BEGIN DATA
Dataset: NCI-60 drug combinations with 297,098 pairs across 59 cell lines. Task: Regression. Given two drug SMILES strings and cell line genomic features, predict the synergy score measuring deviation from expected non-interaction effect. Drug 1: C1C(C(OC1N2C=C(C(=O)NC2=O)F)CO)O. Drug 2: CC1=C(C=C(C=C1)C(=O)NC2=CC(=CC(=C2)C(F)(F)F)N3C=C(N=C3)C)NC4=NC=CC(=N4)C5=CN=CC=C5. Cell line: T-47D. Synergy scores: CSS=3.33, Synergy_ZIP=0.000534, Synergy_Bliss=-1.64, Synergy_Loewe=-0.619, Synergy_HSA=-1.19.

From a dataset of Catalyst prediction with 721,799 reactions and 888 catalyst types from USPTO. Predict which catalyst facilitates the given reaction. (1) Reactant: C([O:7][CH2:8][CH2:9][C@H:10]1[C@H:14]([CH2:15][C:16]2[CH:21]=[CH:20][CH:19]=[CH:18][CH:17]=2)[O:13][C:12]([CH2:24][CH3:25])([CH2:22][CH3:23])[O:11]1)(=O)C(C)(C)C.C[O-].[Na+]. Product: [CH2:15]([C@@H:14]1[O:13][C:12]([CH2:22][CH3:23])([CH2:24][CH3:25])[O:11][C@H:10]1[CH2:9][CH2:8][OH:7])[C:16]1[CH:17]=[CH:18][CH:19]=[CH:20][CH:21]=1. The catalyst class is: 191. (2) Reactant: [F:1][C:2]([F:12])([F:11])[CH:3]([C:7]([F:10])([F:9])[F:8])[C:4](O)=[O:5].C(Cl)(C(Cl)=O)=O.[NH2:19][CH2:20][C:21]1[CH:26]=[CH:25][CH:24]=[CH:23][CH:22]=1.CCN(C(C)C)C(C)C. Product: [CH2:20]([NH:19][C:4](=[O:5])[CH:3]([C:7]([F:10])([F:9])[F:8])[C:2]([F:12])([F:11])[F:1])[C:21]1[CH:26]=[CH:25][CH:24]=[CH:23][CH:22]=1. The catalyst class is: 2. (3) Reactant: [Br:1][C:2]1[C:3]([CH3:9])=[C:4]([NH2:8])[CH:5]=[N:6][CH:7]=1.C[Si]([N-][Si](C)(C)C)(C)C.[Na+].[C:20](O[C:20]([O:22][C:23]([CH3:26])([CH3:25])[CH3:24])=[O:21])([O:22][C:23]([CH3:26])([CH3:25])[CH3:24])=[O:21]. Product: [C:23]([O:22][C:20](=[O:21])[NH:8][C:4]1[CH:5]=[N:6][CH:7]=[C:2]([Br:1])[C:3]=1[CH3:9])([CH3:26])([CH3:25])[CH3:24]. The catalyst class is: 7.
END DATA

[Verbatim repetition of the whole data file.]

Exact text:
Dataset: NCI-60 drug combinations with 297,098 pairs across 59 cell lines. Task: Regression. Given two drug SMILES strings and cell line genomic features, predict the synergy score measuring deviation from expected non-interaction effect. Drug 1: C1C(C(OC1N2C=C(C(=O)NC2=O)F)CO)O. Drug 2: CC1=C(C=C(C=C1)C(=O)NC2=CC(=CC(=C2)C(F)(F)F)N3C=C(N=C3)C)NC4=NC=CC(=N4)C5=CN=CC=C5. Cell line: T-47D. Synergy scores: CSS=3.33, Synergy_ZIP=0.000534, Synergy_Bliss=-1.64, Synergy_Loewe=-0.619, Synergy_HSA=-1.19.

From a dataset of Catalyst prediction with 721,799 reactions and 888 catalyst types from USPTO. Predict which catalyst facilitates the given reaction. (1) Reactant: C([O:7][CH2:8][CH2:9][C@H:10]1[C@H:14]([CH2:15][C:16]2[CH:21]=[CH:20][CH:19]=[CH:18][CH:17]=2)[O:13][C:12]([CH2:24][CH3:25])([CH2:22][CH3:23])[O:11]1)(=O)C(C)(C)C.C[O-].[Na+]. Product: [CH2:15]([C@@H:14]1[O:13][C:12]([CH2:22][CH3:23])([CH2:24][CH3:25])[O:11][C@H:10]1[CH2:9][CH2:8][OH:7])[C:16]1[CH:17]=[CH:18][CH:19]=[CH:20][CH:21]=1. The catalyst class is: 191. (2) Reactant: [F:1][C:2]([F:12])([F:11])[CH:3]([C:7]([F:10])([F:9])[F:8])[C:4](O)=[O:5].C(Cl)(C(Cl)=O)=O.[NH2:19][CH2:20][C:21]1[CH:26]=[CH:25][CH:24]=[CH:23][CH:22]=1.CCN(C(C)C)C(C)C. Product: [CH2:20]([NH:19][C:4](=[O:5])[CH:3]([C:7]([F:10])([F:9])[F:8])[C:2]([F:12])([F:11])[F:1])[C:21]1[CH:26]=[CH:25][CH:24]=[CH:23][CH:22]=1. The catalyst class is: 2. (3) Reactant: [Br:1][C:2]1[C:3]([CH3:9])=[C:4]([NH2:8])[CH:5]=[N:6][CH:7]=1.C[Si]([N-][Si](C)(C)C)(C)C.[Na+].[C:20](O[C:20]([O:22][C:23]([CH3:26])([CH3:25])[CH3:24])=[O:21])([O:22][C:23]([CH3:26])([CH3:25])[CH3:24])=[O:21]. Product: [C:23]([O:22][C:20](=[O:21])[NH:8][C:4]1[CH:5]=[N:6][CH:7]=[C:2]([Br:1])[C:3]=1[CH3:9])([CH3:26])([CH3:25])[CH3:24]. The catalyst class is: 7.